Safeharbor issued for nonaccrual-experience method of accounting

Revenue Procedure 2011-46 provides a book safe harbor method of accounting for taxpayers using the nonaccrual-experience (NAE) method of accounting under § 448(d)(5) of the Internal Revenue Code and § 1.448-2 of the Income Tax Regulations. In general, under the NAE book safe harbor method, taxpayers within the scope of the revenue procedure may compute its uncollectable amount by multiplying the portion of the year-end allowance for doubtful accounts on the taxpayer’s applicable financial statement that is attributable to current year NAE-eligible accounts receivable by 95 percent. Rev. Proc. 2011-46 also provides procedures for obtaining automatic consent to change to the NAE book safe harbor method and to make certain changes within the NAE book safe harbor method.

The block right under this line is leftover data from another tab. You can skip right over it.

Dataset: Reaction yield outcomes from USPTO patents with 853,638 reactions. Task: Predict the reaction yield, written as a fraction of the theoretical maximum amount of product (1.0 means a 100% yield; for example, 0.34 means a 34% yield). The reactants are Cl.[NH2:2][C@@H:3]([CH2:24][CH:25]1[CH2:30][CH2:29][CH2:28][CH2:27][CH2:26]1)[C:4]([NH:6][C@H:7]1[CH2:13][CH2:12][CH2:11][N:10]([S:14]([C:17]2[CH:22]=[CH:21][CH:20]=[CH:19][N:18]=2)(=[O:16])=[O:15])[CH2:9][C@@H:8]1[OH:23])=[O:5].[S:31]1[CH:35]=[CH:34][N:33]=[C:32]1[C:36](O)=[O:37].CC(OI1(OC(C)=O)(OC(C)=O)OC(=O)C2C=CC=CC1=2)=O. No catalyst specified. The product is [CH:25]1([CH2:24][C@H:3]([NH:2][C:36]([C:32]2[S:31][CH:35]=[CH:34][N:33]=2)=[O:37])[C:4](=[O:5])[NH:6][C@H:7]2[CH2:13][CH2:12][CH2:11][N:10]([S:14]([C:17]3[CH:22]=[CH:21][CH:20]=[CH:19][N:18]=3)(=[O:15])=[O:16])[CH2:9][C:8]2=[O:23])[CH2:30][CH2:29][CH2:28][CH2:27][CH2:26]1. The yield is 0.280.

Beliveau Law Group: Massachusetts | Florida | New Hampshire

The tax attorneys at the Beliveau Law Group provides legal services for federal and state tax law as well as tax returns. The law firm has offices and attorneys in Naples, Florida; Boca Raton, Florida; Danvers, Massachusetts; Waltham, Massachusetts; Quincy, Massachusetts; Manchester, New Hampshire and Salem, New Hampshire.

IRS Announces New Voluntary Worker Classification Settlement Program; Past Payroll Tax Relief Provided to Employers Who Reclassify Their Workers as Employees

The Internal Revenue Service launched a new program that will enable many employers to resolve past worker classification issues and achieve certainty under the tax law at a low cost by voluntarily reclassifying their workers.

This new program will allow employers the opportunity to get into compliance by making a minimal payment covering past payroll tax obligations rather than waiting for an IRS audit. [Read more…]

Proposed regulations would set user fees for fingerprinting & return preparer competency exam

Preamble to Prop Reg 09/22/2011, Prop Reg § 300.0, Prop Reg § 300.12, Prop Reg § 300.13, Prop Reg § 300.14